Wired.com reported on efforts by NOAA to survey and map the USS Independence, a sunken aircraft carrier lying in over 800 metres of water near the Farallon Islands. She was scuttled in 1951 about 50 kilometres off the Californian coast. Wanting to test an underwater autonomous vehicle called the Echo Ranger, the scientists deployed the five ton unmanned mini-submarine from a 25 metre catamaran, and flew her 50 metres above the wreck to take sonar readings.

This kind of technology is fantastic, and will enable the US government to get a better idea of the state all the junk that has been dumped in the region of the Farallons during the 20th century. I imagine a similar survey of parts of False Bay and south of Cape Point (in the areas marked “ammunition dump” on the hydrographic charts) would reveal similarly interesting items…

Read the full article here.

Article: New York Times on the wreck of the Kulluk

We are far enough south that – to me at least – discussions on the subject of oil companies drilling in the Arctic, much of which is now conveniently ice-free in summer, don’t register as viscerally as things that are physically closer to home. But there is a principle at stake here, and a set of risks that corporations have not fully comprehended. The Arctic is a sensitive, valuable ecosystem, and – unlike the populous coast abutting Gulf of Mexico – there are few human settlements and no infrastructure. If something goes wrong with an oil rig or a spill takes place, help is far off and difficult to obtain.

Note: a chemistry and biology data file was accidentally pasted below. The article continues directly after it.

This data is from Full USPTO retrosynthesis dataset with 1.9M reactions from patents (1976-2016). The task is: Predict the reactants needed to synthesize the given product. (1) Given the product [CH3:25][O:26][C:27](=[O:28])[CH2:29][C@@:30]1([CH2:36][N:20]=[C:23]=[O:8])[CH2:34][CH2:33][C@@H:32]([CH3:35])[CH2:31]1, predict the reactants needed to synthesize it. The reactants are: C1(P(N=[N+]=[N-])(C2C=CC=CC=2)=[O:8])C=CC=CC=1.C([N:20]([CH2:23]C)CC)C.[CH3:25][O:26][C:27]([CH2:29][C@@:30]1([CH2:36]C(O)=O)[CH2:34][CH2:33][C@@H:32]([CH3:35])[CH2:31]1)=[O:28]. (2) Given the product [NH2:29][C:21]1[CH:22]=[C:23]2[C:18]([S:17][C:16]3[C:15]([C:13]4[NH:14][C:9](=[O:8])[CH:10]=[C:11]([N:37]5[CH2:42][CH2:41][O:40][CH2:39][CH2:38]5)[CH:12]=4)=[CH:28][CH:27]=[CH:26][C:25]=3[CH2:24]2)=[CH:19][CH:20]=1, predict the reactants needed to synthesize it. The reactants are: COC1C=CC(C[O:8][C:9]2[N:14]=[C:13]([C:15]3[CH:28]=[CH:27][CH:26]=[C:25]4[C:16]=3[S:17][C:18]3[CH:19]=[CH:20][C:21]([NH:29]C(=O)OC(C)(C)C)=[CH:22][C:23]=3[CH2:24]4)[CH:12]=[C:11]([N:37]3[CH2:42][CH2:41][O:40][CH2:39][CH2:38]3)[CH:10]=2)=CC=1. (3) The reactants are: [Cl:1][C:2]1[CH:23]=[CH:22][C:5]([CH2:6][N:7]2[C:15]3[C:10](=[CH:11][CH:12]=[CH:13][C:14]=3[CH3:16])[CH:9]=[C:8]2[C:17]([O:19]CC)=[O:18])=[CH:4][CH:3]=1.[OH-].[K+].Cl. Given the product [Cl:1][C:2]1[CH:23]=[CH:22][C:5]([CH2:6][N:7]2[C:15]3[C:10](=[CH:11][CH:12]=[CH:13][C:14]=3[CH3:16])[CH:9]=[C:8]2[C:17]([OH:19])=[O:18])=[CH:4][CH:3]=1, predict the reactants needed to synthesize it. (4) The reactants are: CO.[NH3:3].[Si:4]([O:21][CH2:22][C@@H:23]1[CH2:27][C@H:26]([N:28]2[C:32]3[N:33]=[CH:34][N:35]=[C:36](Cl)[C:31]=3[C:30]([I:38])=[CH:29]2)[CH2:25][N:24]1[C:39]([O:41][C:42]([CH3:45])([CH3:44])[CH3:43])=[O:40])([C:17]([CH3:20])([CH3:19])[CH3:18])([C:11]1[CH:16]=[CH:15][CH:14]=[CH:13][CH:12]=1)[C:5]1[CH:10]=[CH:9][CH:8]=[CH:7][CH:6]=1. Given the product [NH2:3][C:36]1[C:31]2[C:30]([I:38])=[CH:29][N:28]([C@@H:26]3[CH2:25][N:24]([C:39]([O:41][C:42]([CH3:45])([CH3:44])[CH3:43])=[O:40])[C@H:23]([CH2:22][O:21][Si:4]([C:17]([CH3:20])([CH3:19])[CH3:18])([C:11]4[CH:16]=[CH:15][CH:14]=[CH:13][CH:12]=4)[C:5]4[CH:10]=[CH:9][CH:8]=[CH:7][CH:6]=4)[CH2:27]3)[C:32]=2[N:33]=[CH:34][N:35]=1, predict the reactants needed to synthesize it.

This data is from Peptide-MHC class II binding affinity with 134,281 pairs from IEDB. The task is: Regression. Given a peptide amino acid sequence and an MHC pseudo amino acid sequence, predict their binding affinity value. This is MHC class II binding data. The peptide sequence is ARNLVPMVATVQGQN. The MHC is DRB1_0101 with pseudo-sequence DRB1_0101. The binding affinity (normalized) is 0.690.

A New York Times article that appeared at the end of last year goes into detail about the consequences of a poorly-planned and executed, premature attempt by Shell to locate oil reserves north of Alaska. The Kulluk was a drill barge, and Shell planned to tow her into the Arcitic so that she could do exploratory drilling for oil.

The emphasis below is mine:

Even with permission, getting to the oil would not be easy. The Alaskan Arctic has no deepwater port. The closest is in the Aleutian Islands at Dutch Harbor, a thousand miles to the south through the Bering Strait. In the Inupiat whaling villages dotting the Chukchi coast, only a handful of airstrips are long enough for anything other than a prop plane. There are few roads; human residents get around in summer by boat, foot or all-terrain vehicle. Shell was trying the logistical equivalent of a mission to the moon. During the short Arctic summer, when the sea ice made its annual retreat, Shell would have to bring not only the Kulluk but everything else: personnel, tankers, icebreakers, worker housing, supply vessels, helicopters, tugboats, spill-cleanup barges and a secondary rig to drill a relief well in case of a blowout. In the wake of Deepwater Horizon, Shell would build a $400 million Arctic-ready containment dome, an extra layer of spill protection that it would also need to drag north.

Predictably, things went badly wrong. The chain of events reads like one of those Reader’s Digest “Drama in Real Life” stories that gripped my sister and me as a child.